Tuesday, May 7, 2013

Google and Facebook Shaking Server market

See more about server marketplace at Google, Facebook Top Buyers of Intel Server Chips

and at SSD, Flash, iPad, PC, Tablet, and Servers Architecture

Insightful, timely, and accurate semiconductor consulting.Semiconductor information and news at - www.maltiel-consulting.com

Google and Facebook Are Shaking Up the Server Market

The 'Net giants are shunning traditional suppliers for cheaper, made-to-order hardware.

Hewlett-Packard and Dell, the top two global vendors of server computers, are caught in a whirlwind of change.
The personal-computer market, which generates enormous revenue for both firms, gets most of the attention when the companies' attempts to right their businesses are analyzed. But the humble server, which many assume is the stable part of the computer world, is experiencing far greater change -- change that, in coming years, could pay off in a big way for the duo, or cause them tremendous pain.
Hewlett-Packard (ticker: HPQ) made up 26.5% of worldwide server sales volume in the December quarter; Dell (DELL), 21.3%. Servers handle a myriad of tasks in corporate- and Internet-data centers, from serving up files to desktop computers in offices to processing online purchases to streaming video to tablet computers. Last year, the server market was worth roughly $52.5 billion on shipments of 9.7 million units, according to research firm Gartner.
That's relatively minuscule, compared with 2012 PC shipments of 352 million units. But the corporate market is a bastion of profits that offsets the low margins on PCs.
In the fiscal fourth quarter ended in January, for example, Hewlett-Packard's enterprise group, although not a perfect proxy since it sells networking and storage equipment in addition to servers, accounted for almost 16% of HP's total profit. PCs produced only 3% of the company's earnings, even though they generated greater revenue.
And unlike the personal-computer market, which is fighting tablets and smartphones for attention, servers are constantly finding new uses, and they're not going away anytime soon. "Servers have always been a gluttonous market," says Gartner analyst Jeff Hewitt, meaning the industry just can't get enough of them. Richard Fichera, who follows the industry for Forrester Research, even argues that building server farms is "the élan vital [vital impulse] of modern society."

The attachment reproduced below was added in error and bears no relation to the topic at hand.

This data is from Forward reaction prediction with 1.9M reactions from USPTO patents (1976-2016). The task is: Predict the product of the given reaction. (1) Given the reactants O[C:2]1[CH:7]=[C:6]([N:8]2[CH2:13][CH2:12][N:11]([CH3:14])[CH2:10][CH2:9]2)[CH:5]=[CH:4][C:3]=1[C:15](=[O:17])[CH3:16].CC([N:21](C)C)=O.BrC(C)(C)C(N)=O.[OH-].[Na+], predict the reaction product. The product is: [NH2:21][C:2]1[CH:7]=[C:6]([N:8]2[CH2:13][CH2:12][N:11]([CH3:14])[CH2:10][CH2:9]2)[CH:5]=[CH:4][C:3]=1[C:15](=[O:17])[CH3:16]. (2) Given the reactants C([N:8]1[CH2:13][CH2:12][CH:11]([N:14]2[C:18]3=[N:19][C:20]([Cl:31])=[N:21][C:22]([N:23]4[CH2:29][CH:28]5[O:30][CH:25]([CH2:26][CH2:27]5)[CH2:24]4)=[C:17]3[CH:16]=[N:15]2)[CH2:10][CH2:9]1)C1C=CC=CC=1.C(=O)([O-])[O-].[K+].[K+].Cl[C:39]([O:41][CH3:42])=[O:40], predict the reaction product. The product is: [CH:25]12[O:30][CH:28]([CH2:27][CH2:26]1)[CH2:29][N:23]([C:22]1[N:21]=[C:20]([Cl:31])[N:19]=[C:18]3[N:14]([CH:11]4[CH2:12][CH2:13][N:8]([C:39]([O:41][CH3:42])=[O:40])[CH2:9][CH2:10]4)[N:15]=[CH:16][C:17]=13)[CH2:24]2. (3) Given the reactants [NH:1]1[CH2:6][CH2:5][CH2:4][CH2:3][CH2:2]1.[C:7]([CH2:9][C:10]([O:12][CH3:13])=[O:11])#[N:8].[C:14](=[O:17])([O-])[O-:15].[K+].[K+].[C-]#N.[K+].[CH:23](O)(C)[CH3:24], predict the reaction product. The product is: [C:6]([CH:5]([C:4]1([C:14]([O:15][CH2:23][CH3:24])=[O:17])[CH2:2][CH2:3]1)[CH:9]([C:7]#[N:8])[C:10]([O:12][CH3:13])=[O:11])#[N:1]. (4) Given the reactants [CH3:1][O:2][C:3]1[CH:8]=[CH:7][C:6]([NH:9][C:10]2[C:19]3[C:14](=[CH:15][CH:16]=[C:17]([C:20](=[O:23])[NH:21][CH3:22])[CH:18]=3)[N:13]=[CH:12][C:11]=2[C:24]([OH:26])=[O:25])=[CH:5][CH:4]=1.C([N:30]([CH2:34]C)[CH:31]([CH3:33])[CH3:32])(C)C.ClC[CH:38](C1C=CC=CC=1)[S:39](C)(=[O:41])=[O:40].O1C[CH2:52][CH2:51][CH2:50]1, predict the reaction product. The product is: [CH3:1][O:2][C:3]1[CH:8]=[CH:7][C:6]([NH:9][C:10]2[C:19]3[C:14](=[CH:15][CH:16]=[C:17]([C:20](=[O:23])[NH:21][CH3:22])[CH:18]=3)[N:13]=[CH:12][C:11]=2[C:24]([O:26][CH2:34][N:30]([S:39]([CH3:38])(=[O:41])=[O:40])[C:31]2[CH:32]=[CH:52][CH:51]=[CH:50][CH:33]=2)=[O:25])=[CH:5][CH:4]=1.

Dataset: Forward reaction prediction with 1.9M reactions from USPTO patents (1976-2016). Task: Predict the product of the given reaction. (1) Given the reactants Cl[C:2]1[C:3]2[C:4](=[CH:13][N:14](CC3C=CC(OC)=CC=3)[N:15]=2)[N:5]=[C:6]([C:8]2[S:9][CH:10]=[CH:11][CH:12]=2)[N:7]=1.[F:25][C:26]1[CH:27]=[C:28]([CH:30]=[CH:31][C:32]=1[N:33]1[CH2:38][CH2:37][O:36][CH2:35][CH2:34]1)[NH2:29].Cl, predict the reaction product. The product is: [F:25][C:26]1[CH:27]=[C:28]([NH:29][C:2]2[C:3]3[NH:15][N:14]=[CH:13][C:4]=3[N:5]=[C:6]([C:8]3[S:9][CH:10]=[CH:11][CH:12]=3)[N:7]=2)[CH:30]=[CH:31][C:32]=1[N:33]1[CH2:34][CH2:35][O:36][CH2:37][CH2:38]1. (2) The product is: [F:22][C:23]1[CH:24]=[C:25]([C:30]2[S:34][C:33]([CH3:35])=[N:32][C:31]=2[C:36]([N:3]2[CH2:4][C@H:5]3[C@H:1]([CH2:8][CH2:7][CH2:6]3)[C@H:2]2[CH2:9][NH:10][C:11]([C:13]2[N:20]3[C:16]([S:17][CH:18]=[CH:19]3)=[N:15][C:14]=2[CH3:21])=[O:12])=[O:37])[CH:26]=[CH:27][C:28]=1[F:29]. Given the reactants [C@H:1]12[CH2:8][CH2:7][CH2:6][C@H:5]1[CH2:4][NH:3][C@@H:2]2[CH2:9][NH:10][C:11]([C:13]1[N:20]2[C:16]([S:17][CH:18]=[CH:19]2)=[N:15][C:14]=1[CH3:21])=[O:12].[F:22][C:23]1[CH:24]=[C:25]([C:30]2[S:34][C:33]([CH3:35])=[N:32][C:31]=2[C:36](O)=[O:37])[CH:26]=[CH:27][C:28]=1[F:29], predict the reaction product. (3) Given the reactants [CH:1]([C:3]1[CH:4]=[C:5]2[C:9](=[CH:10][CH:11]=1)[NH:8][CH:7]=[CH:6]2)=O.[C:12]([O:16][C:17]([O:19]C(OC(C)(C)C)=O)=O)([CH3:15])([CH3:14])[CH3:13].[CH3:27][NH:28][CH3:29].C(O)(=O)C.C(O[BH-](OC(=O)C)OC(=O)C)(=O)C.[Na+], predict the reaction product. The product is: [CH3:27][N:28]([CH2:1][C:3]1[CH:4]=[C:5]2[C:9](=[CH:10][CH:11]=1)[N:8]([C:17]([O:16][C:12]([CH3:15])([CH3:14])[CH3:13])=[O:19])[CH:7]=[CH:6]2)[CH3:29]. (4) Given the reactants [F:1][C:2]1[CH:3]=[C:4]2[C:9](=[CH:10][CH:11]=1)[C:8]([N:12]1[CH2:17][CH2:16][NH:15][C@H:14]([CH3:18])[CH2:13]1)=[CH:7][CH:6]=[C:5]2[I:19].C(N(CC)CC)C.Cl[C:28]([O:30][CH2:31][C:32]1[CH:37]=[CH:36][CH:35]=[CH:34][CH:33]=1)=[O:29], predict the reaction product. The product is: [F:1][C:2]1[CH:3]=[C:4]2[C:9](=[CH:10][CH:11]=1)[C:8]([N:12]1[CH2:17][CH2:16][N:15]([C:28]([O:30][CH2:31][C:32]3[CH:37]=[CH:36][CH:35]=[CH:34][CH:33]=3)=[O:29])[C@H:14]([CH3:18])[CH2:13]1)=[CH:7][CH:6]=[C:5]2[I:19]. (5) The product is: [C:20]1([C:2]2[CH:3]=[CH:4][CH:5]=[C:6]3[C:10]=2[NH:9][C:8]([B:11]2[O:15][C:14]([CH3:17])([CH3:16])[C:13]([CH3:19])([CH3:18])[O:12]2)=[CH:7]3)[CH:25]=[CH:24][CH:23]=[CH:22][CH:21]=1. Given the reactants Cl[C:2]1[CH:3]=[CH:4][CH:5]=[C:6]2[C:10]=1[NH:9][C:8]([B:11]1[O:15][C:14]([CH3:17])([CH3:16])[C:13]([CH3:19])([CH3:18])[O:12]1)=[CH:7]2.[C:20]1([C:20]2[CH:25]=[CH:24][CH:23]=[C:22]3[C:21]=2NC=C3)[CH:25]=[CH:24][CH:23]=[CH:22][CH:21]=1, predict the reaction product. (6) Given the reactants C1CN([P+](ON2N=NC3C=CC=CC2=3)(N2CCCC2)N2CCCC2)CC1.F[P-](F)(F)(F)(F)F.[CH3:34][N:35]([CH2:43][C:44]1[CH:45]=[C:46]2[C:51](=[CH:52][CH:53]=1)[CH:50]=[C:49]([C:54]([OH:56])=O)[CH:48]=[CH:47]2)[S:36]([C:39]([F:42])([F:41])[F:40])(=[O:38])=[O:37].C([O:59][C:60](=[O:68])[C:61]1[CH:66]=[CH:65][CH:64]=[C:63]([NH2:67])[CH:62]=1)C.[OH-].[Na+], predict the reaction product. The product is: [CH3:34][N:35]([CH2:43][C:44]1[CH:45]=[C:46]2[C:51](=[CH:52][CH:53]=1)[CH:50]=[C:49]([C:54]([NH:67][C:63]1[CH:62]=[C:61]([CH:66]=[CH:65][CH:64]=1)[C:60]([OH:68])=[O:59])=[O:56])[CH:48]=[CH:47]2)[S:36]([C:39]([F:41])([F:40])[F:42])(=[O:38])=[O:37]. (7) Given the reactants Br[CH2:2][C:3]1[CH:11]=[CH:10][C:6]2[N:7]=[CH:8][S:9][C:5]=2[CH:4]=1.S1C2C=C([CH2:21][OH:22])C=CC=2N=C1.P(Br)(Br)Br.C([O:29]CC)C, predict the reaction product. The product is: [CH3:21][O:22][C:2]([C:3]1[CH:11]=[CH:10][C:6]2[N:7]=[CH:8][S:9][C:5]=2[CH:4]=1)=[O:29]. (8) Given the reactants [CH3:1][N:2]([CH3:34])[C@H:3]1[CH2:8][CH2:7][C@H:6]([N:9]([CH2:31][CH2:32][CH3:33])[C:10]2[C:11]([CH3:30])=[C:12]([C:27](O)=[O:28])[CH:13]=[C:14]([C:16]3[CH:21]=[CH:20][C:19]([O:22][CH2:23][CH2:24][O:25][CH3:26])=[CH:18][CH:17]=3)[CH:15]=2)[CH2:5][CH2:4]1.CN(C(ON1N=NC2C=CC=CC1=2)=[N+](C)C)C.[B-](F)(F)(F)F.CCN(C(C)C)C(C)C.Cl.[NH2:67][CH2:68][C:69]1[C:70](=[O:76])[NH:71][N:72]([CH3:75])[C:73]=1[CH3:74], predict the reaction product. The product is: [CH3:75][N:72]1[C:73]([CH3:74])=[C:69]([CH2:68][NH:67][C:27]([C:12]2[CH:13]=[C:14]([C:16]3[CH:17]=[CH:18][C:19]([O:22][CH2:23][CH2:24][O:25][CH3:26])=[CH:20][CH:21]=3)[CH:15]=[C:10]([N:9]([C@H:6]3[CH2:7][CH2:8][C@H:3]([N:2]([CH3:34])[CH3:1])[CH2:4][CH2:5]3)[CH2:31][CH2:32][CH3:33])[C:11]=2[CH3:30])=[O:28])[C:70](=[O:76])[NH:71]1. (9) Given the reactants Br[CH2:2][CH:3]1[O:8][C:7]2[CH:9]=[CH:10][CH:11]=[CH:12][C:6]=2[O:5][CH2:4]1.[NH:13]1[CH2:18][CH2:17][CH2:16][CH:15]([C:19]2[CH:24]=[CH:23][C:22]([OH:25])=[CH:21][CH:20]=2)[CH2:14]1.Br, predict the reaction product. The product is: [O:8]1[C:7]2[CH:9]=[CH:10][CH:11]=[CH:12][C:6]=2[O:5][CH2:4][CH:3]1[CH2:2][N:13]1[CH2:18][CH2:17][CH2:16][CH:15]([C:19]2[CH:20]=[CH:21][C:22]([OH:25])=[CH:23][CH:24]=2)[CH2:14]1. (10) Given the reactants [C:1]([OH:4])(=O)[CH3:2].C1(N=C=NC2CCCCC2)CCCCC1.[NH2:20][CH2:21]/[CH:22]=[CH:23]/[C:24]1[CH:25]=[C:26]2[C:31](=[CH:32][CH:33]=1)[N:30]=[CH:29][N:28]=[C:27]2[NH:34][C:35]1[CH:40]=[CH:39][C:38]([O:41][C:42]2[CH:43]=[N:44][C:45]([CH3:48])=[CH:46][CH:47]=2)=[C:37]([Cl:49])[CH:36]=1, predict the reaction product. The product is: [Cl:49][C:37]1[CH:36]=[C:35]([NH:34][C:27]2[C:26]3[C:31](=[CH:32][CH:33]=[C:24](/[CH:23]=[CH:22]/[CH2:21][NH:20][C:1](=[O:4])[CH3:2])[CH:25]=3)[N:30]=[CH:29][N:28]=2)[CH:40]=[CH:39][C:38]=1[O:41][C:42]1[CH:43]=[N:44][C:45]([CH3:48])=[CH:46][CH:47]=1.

Fichera and Hewitt agree that a couple of massive changes are under way.
One is that large Internet stars such as Google (GOOG), Facebook (FB) and Amazon.com (AMZN) are building their own servers by picking out parts and having machines assembled to spec by some outfit other than Dell or HP, often one of the Asia-based "original design manufacturers," such as Inventec, Quanta or Wistron. Google and Amazon "have incredibly low-cost infrastructures" as a result of using this commodity hardware, says Fichera.
Public and private organizations, such as schools, government and smaller companies, don't have the resources of a Google, but they're eagerto get the kinds of savings that can come from buying cheap, no-name hardware.
The category of "other," meaning not HP and Dell, made up 35% of server unit shipments in the fourth quarter, up from 31% a year earlier. Hewitt expects the figure to rise this year.
"The substitution of commodity servers for name brands is a real thing," observes Fichera. He cites a "large Wall Street firm" that has more than 75,000 servers, of which 20% are nonbranded. Hewitt says that Google and other nonbrand buyers have "been one of the primary drivers of unit growth" in the server market for some time.